Homer Davenport, of Silverton, who was to become a world-famous
cartoonist, goes the honor of suggesting to his friend Albert B.
Cavender the idea of starting the Times,
the newspaper which has come on down to the present. Cavender was
working, at the time, on the new Woodburn Independent,
just started by L. H. McMahan. Cavender came to Brownsville and,
with A. S. McDonald, issued the first number of the Times
in June 1889. McDonald was editor, and Cavender attended to the
business and mechanical ends. There was a chuckle in the line carried
across the first page, right under the title: “Devoted to the
Interests of Brownsville and Vicinity, and the Editors’ Pocket-Books.”
The pocket-books, incidentally, seem to have been fairly well filled
out, since the paper, independent politically, ran up a circulation of
700 at $2 within a year, and a copy of No. 7 in volume 2 carried 13
columns of advertising out of 28 (the paper was a seven-column quarto) -
A. Dyson, who had started the first paper, carried a 2-1/2 inch
single-column ad on the first page for his hardware store, where he also
did “repairing at short notice.” The biggest ad in the paper, a
three-column full-length display, was carried by O. P. Coshow of the
Brownsville Real Estate Agency. The paper was all printed in
Brownsville, in contrast with many of its contemporaries, whose papers
were half “patent,” printed by the old Palmer & Rey plant (later
American Type Founders Company) at Portland.
of the ads was for the Oregonian Railway Co., C. N. Scott, receiver,
which was running from Portland to Woodburn, Silverton, Brownsville, and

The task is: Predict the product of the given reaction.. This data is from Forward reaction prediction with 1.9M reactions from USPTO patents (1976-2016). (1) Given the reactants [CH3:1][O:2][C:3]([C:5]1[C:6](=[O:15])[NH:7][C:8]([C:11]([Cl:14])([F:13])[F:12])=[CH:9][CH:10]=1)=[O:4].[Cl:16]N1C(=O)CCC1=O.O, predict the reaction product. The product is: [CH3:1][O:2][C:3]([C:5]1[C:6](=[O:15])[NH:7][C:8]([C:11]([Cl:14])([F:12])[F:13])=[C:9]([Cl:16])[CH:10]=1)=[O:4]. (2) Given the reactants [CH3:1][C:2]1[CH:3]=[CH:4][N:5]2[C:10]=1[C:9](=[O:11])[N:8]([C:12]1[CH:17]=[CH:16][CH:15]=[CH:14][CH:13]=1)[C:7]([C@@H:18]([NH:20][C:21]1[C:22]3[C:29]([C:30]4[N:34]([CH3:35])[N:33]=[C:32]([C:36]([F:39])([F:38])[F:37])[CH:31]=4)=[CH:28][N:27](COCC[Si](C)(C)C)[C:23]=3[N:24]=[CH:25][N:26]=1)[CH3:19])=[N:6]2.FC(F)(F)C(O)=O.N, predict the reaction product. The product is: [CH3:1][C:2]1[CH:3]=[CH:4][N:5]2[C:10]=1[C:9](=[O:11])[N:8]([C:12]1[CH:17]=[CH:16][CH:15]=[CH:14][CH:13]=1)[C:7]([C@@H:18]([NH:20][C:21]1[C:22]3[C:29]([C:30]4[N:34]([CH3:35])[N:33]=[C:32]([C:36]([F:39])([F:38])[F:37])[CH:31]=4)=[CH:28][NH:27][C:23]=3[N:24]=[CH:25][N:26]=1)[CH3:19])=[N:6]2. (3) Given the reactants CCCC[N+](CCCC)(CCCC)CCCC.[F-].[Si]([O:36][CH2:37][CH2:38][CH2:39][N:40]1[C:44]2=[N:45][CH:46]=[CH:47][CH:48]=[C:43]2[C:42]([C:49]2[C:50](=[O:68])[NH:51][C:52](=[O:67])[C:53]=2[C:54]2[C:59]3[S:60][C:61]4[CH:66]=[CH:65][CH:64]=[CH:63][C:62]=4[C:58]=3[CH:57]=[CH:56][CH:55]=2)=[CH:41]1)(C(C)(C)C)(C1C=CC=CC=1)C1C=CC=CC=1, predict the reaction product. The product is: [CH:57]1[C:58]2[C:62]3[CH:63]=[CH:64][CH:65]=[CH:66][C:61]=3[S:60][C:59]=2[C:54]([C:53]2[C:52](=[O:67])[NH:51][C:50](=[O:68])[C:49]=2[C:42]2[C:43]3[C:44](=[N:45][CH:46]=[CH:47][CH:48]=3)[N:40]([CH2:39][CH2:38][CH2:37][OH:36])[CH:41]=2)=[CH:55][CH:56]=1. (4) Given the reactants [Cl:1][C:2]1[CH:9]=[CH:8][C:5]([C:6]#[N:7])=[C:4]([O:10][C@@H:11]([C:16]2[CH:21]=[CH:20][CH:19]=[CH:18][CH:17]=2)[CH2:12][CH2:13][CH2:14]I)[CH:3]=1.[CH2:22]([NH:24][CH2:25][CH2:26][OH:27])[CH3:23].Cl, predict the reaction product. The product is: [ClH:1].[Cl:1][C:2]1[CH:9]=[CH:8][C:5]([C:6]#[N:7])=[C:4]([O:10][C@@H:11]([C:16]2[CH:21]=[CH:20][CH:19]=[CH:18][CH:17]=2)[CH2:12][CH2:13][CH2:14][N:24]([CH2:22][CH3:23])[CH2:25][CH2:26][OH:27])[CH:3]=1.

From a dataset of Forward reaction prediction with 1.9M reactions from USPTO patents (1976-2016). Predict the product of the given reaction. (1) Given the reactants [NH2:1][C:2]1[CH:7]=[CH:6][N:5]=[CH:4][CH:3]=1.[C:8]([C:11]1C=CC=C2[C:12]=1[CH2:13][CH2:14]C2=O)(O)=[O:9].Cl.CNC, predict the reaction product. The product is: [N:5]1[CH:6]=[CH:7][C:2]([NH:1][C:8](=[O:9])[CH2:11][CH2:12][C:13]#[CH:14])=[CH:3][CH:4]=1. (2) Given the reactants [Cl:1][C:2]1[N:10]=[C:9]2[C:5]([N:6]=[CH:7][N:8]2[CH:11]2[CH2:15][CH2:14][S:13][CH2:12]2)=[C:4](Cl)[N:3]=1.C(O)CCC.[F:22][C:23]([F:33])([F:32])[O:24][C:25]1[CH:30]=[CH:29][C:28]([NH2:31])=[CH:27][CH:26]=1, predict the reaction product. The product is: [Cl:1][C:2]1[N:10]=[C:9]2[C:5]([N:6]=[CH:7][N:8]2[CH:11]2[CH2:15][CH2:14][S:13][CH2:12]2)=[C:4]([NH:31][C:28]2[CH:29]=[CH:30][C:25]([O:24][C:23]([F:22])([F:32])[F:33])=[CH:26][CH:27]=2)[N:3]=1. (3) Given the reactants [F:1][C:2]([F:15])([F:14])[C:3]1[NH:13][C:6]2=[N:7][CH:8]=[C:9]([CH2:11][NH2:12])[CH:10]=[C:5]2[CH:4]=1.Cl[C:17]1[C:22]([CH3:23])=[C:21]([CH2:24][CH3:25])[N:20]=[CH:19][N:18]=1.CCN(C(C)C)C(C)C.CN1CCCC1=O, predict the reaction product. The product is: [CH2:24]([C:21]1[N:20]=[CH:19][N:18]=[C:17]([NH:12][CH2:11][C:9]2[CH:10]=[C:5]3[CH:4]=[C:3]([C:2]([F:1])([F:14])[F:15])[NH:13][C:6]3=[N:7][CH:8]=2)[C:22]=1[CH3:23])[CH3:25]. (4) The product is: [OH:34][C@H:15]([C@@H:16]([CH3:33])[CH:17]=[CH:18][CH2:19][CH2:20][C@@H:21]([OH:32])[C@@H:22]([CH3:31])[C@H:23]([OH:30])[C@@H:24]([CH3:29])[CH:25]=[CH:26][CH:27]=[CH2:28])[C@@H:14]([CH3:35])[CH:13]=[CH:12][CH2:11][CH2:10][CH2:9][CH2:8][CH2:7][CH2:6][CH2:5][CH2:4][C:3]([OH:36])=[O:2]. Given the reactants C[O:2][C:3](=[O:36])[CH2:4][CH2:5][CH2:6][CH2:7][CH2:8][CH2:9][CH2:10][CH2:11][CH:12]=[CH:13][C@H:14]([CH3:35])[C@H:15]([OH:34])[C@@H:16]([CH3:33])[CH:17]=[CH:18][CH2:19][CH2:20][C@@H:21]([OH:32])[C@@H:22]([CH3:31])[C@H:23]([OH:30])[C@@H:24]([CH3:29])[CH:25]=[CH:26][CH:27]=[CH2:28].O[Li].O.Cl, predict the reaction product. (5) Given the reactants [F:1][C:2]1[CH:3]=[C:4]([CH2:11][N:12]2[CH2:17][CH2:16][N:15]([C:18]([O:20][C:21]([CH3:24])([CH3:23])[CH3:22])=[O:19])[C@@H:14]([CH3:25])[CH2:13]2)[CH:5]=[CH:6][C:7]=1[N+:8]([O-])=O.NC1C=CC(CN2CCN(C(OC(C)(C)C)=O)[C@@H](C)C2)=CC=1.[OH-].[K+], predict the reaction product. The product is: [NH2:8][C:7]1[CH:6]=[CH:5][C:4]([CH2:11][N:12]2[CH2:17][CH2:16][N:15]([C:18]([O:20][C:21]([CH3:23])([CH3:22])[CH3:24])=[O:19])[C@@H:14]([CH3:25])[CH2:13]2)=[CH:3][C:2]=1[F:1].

Coburg on the “east side,” and Dundee, Sheridan, Dallas, Monmouth,
and Airlie on the west side of the river. An item in the news columns
indicated that the woolen mills were using 300,000 pounds of wool a
who attended to the press work, commented that the old Washington
hand-press on which the Times
was printed at that time, was “a wonderful machine for physical
became the sole owner of the paper in 1892. W. A. Calder, a
school-teacher, had purchased McDonald’s interests the previous year.
Brown bought an interest in the plant in 1894 and in 1906 purchased
Cavender’s interest and conducted the newspaper for many years. Other
editors have been D. H. Talmadge, C. V. Ayerill, and Milo E.
Talmadge became more widely known as an editorial-page columnist on the Oregonian
for several years. He is recognized as one of the leading literary
craftsmen in Oregon journalism.
H. Wheeler, who wound up a long career in journalism as publisher of the
was lessee and editor of the Brownsville Times
from 1919 to 1921.